Distinct association between educational attainment and overweight/obesity in unmarried and married women: Evidence from a population-based study in Japan

Keiko Murakami, Takayoshi Ohkubo, Hideki Hashimoto

Research output: Contribution to journalArticlepeer-review

9 Citations (Scopus)

Abstract

Background: Associations between education and obesity have been consistently reported among women in developed countries, but few studies have considered the influence of marital status and husbands' education. This study aimed to examine differences in the association between education and overweight/obesity by marital status and to determine the contribution of husbands' education to overweight/obesity among community-dwelling Japanese women. Methods: A questionnaire survey was conducted from 2010 to 2011 among residents aged 25-50 years in Japanese metropolitan areas. Of 2145 women who agreed to participate and completed the survey, 582 were unmarried and 1563 were married. Overweight/obesity was defined as body mass index ≥25 kg/m2. Multiple logistic regression analysis was conducted to determine whether women's or their husbands' education was associated with overweight/obesity after adjusting for age, work status, and equivalent income. Results: The prevalence of overweight/obesity was 11.9% among unmarried women and 10.3% among married women. Women's own education was significantly associated with overweight/obesity among unmarried women but not among married women. The multivariate-adjusted odds ratio of high school education or lower compared with university education or higher was 3.21 (95% confidence interval: 1.59-6.51) among unmarried women. Among married women, husbands' education was significantly associated with overweight/obesity: women whose husbands' educational attainment was high school or lower had significantly higher odds of overweight/obesity than did those whose husbands had a university education or higher (1.67, 95% confidence interval: 1.10-2.55). Among married women whose educational attainment was college or higher, women whose husbands' educational attainment was high school or lower had a significantly higher risk for overweight/obesity when compared with women whose husbands' educational attainment was college or higher. Conclusions: Associations between women's own education and overweight/obesity varied by marital status, and husbands' educational level was important for married women's overweight/obesity. These findings indicate that the social influences bound to educational background affect women's overweight/obesity.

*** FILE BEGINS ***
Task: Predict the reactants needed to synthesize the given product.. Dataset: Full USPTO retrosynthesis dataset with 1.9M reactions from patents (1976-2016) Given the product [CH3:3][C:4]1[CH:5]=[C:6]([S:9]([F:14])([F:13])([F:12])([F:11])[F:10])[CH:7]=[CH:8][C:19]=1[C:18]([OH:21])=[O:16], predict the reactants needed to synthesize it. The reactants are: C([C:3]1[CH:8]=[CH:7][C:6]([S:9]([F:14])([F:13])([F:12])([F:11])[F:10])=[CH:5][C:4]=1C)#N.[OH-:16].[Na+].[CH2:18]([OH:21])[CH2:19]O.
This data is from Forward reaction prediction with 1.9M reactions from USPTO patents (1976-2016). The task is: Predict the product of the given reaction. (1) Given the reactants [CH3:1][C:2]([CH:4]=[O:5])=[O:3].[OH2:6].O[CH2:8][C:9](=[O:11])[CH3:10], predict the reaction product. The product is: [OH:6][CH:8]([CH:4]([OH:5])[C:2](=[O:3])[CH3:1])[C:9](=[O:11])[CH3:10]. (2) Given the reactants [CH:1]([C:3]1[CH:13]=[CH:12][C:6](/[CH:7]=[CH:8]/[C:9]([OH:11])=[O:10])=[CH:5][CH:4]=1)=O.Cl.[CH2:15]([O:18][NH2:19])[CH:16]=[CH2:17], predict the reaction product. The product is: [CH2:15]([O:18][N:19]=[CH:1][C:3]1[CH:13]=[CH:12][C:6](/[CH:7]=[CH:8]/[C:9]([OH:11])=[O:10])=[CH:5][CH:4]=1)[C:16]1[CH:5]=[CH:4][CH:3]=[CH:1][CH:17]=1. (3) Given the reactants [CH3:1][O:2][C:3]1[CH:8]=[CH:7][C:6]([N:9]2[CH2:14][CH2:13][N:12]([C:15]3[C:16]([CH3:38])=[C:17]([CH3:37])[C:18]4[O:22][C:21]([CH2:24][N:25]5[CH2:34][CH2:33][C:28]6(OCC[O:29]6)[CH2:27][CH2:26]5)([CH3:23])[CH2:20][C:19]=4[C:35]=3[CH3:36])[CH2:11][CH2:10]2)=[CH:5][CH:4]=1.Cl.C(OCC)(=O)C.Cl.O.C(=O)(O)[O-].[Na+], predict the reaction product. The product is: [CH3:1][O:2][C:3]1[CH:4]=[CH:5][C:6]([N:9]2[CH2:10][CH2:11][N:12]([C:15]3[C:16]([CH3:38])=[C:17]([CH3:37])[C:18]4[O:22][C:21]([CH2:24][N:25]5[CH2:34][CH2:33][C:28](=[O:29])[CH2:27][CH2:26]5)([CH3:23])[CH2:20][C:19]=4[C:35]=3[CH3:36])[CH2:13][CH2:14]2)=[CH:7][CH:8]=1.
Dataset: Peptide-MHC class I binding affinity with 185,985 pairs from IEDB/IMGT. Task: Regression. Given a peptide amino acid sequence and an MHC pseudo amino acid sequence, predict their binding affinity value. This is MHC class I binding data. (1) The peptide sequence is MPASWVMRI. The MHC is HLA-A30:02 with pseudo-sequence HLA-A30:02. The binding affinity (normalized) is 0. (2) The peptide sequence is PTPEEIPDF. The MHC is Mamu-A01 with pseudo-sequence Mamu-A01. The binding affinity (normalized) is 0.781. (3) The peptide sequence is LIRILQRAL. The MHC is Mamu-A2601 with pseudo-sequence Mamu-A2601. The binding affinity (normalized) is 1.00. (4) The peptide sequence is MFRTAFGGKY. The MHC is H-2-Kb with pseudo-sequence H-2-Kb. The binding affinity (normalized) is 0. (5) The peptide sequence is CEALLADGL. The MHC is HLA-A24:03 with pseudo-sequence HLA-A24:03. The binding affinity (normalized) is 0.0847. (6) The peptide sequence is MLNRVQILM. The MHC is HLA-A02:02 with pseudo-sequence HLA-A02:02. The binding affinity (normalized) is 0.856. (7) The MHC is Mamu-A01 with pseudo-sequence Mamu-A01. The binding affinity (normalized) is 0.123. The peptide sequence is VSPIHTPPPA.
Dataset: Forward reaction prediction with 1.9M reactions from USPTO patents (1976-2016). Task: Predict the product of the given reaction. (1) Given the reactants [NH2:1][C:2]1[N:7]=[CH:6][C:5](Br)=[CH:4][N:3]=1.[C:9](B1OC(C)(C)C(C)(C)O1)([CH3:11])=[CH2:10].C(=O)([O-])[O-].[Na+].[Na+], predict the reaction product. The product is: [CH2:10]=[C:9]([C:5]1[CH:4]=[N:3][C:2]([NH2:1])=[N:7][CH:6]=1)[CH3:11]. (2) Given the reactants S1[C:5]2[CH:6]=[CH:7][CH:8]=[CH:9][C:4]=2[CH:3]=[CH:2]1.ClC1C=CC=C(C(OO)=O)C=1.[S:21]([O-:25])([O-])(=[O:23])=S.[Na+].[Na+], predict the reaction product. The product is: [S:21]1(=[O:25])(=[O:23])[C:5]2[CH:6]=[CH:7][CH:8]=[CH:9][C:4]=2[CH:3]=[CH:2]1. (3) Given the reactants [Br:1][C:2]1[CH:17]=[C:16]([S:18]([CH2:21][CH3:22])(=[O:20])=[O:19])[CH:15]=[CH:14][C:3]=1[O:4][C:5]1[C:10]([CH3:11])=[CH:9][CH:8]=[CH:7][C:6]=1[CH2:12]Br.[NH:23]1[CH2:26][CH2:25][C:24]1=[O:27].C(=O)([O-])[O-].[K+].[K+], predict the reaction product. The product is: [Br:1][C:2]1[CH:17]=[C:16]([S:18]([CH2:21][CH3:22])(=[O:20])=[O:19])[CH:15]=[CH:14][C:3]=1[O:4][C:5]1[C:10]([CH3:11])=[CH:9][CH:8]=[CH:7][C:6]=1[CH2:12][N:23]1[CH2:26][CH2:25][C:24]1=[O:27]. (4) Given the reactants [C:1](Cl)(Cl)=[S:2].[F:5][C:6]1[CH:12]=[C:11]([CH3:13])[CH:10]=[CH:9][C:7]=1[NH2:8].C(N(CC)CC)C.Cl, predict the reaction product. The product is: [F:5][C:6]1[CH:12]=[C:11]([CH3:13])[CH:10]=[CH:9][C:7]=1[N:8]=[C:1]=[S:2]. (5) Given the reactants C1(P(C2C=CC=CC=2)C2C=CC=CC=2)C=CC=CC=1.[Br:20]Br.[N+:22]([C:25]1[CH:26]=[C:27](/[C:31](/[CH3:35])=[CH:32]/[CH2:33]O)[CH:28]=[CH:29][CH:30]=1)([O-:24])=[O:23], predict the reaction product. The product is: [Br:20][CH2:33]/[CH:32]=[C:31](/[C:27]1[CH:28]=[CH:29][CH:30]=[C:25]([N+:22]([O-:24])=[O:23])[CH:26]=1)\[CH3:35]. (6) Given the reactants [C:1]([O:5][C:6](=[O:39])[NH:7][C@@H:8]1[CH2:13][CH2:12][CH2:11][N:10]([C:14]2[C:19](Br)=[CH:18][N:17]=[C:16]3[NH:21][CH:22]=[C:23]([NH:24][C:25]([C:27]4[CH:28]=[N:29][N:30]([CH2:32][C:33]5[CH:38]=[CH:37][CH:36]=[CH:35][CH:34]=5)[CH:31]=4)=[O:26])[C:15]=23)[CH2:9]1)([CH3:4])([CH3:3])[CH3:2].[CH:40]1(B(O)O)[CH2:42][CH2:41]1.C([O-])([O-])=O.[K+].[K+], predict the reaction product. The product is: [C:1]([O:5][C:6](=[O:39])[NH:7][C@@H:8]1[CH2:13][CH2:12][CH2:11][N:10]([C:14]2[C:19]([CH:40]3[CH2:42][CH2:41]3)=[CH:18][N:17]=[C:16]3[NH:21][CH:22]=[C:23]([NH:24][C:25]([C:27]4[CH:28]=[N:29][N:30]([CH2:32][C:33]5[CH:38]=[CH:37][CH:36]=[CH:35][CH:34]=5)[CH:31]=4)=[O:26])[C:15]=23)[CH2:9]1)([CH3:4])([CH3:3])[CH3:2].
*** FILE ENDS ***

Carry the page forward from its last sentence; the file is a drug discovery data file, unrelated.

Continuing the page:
Original languageEnglish
Article number903
JournalBMC Public Health
Volume17
Issue number1
DOIs
Publication statusPublished - 2017 Nov 25
Externally publishedYes

Keywords

  • Education
  • Japan
  • Marital status
  • Obesity
  • Overweight
  • Social influence
  • Women

ASJC Scopus subject areas

  • Public Health, Environmental and Occupational Health

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